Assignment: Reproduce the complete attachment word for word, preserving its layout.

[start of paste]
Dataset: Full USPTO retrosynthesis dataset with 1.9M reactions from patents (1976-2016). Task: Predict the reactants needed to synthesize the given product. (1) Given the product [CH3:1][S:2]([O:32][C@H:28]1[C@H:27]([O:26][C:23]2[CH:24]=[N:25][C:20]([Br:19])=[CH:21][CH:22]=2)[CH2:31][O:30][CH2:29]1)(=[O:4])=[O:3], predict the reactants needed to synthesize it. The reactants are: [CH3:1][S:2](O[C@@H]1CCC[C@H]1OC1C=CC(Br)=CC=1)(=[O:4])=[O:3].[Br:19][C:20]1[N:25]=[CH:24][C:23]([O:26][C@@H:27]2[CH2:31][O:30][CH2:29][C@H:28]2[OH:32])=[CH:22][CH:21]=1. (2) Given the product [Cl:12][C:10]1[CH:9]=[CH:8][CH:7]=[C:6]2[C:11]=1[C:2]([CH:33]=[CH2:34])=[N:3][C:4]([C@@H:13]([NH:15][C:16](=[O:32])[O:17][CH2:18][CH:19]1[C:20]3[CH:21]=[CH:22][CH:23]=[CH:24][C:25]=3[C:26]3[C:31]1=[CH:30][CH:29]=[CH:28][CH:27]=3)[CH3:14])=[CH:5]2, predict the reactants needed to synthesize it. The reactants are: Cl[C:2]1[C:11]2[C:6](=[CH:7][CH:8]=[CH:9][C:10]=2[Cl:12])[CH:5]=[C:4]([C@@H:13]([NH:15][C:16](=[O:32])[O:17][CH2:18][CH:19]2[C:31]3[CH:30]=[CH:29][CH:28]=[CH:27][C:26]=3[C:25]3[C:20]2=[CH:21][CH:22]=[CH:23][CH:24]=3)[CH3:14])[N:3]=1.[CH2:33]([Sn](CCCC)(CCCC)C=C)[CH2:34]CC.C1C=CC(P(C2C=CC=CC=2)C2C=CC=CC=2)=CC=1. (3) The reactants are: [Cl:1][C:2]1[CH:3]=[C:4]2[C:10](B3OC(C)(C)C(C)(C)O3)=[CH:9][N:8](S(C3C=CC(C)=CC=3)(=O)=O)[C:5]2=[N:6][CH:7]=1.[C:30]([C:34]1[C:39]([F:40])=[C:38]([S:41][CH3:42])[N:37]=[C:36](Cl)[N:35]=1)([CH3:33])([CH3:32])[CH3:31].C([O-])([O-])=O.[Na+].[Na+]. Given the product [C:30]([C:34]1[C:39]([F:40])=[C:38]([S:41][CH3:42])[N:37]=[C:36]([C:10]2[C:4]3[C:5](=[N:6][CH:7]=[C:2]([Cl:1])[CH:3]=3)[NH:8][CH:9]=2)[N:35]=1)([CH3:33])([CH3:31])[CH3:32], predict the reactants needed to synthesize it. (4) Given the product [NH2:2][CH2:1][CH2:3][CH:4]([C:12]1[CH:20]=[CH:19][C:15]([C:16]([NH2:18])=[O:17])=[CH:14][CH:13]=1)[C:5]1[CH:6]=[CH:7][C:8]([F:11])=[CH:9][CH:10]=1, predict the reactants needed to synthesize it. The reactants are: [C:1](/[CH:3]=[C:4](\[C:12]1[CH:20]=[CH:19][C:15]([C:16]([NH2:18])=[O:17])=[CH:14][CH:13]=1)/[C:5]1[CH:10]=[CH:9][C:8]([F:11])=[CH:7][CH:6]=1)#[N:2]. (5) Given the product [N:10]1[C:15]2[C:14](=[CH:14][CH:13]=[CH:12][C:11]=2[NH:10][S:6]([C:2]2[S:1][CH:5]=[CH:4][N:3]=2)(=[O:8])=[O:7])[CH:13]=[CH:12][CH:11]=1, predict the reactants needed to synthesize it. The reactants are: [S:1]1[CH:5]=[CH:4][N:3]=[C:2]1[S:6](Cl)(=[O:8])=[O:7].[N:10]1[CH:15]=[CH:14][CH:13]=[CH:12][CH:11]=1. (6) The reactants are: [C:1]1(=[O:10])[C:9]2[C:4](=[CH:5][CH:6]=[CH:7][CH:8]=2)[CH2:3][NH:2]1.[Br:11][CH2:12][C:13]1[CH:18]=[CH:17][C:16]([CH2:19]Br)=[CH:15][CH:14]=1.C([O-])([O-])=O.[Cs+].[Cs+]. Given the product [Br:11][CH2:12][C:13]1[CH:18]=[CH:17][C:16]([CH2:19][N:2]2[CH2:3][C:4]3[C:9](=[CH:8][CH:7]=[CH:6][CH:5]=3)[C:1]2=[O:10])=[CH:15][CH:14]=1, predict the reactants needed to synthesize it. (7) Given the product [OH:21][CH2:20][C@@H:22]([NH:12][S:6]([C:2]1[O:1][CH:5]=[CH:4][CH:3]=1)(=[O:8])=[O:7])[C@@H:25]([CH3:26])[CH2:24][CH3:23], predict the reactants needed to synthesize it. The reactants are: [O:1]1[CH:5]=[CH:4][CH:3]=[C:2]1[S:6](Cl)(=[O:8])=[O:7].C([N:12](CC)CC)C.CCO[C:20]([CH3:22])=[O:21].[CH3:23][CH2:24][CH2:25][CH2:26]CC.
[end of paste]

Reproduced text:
Dataset: Full USPTO retrosynthesis dataset with 1.9M reactions from patents (1976-2016). Task: Predict the reactants needed to synthesize the given product. (1) Given the product [CH3:1][S:2]([O:32][C@H:28]1[C@H:27]([O:26][C:23]2[CH:24]=[N:25][C:20]([Br:19])=[CH:21][CH:22]=2)[CH2:31][O:30][CH2:29]1)(=[O:4])=[O:3], predict the reactants needed to synthesize it. The reactants are: [CH3:1][S:2](O[C@@H]1CCC[C@H]1OC1C=CC(Br)=CC=1)(=[O:4])=[O:3].[Br:19][C:20]1[N:25]=[CH:24][C:23]([O:26][C@@H:27]2[CH2:31][O:30][CH2:29][C@H:28]2[OH:32])=[CH:22][CH:21]=1. (2) Given the product [Cl:12][C:10]1[CH:9]=[CH:8][CH:7]=[C:6]2[C:11]=1[C:2]([CH:33]=[CH2:34])=[N:3][C:4]([C@@H:13]([NH:15][C:16](=[O:32])[O:17][CH2:18][CH:19]1[C:20]3[CH:21]=[CH:22][CH:23]=[CH:24][C:25]=3[C:26]3[C:31]1=[CH:30][CH:29]=[CH:28][CH:27]=3)[CH3:14])=[CH:5]2, predict the reactants needed to synthesize it. The reactants are: Cl[C:2]1[C:11]2[C:6](=[CH:7][CH:8]=[CH:9][C:10]=2[Cl:12])[CH:5]=[C:4]([C@@H:13]([NH:15][C:16](=[O:32])[O:17][CH2:18][CH:19]2[C:31]3[CH:30]=[CH:29][CH:28]=[CH:27][C:26]=3[C:25]3[C:20]2=[CH:21][CH:22]=[CH:23][CH:24]=3)[CH3:14])[N:3]=1.[CH2:33]([Sn](CCCC)(CCCC)C=C)[CH2:34]CC.C1C=CC(P(C2C=CC=CC=2)C2C=CC=CC=2)=CC=1. (3) The reactants are: [Cl:1][C:2]1[CH:3]=[C:4]2[C:10](B3OC(C)(C)C(C)(C)O3)=[CH:9][N:8](S(C3C=CC(C)=CC=3)(=O)=O)[C:5]2=[N:6][CH:7]=1.[C:30]([C:34]1[C:39]([F:40])=[C:38]([S:41][CH3:42])[N:37]=[C:36](Cl)[N:35]=1)([CH3:33])([CH3:32])[CH3:31].C([O-])([O-])=O.[Na+].[Na+]. Given the product [C:30]([C:34]1[C:39]([F:40])=[C:38]([S:41][CH3:42])[N:37]=[C:36]([C:10]2[C:4]3[C:5](=[N:6][CH:7]=[C:2]([Cl:1])[CH:3]=3)[NH:8][CH:9]=2)[N:35]=1)([CH3:33])([CH3:31])[CH3:32], predict the reactants needed to synthesize it. (4) Given the product [NH2:2][CH2:1][CH2:3][CH:4]([C:12]1[CH:20]=[CH:19][C:15]([C:16]([NH2:18])=[O:17])=[CH:14][CH:13]=1)[C:5]1[CH:6]=[CH:7][C:8]([F:11])=[CH:9][CH:10]=1, predict the reactants needed to synthesize it. The reactants are: [C:1](/[CH:3]=[C:4](\[C:12]1[CH:20]=[CH:19][C:15]([C:16]([NH2:18])=[O:17])=[CH:14][CH:13]=1)/[C:5]1[CH:10]=[CH:9][C:8]([F:11])=[CH:7][CH:6]=1)#[N:2]. (5) Given the product [N:10]1[C:15]2[C:14](=[CH:14][CH:13]=[CH:12][C:11]=2[NH:10][S:6]([C:2]2[S:1][CH:5]=[CH:4][N:3]=2)(=[O:8])=[O:7])[CH:13]=[CH:12][CH:11]=1, predict the reactants needed to synthesize it. The reactants are: [S:1]1[CH:5]=[CH:4][N:3]=[C:2]1[S:6](Cl)(=[O:8])=[O:7].[N:10]1[CH:15]=[CH:14][CH:13]=[CH:12][CH:11]=1. (6) The reactants are: [C:1]1(=[O:10])[C:9]2[C:4](=[CH:5][CH:6]=[CH:7][CH:8]=2)[CH2:3][NH:2]1.[Br:11][CH2:12][C:13]1[CH:18]=[CH:17][C:16]([CH2:19]Br)=[CH:15][CH:14]=1.C([O-])([O-])=O.[Cs+].[Cs+]. Given the product [Br:11][CH2:12][C:13]1[CH:18]=[CH:17][C:16]([CH2:19][N:2]2[CH2:3][C:4]3[C:9](=[CH:8][CH:7]=[CH:6][CH:5]=3)[C:1]2=[O:10])=[CH:15][CH:14]=1, predict the reactants needed to synthesize it. (7) Given the product [OH:21][CH2:20][C@@H:22]([NH:12][S:6]([C:2]1[O:1][CH:5]=[CH:4][CH:3]=1)(=[O:8])=[O:7])[C@@H:25]([CH3:26])[CH2:24][CH3:23], predict the reactants needed to synthesize it. The reactants are: [O:1]1[CH:5]=[CH:4][CH:3]=[C:2]1[S:6](Cl)(=[O:8])=[O:7].C([N:12](CC)CC)C.CCO[C:20]([CH3:22])=[O:21].[CH3:23][CH2:24][CH2:25][CH2:26]CC.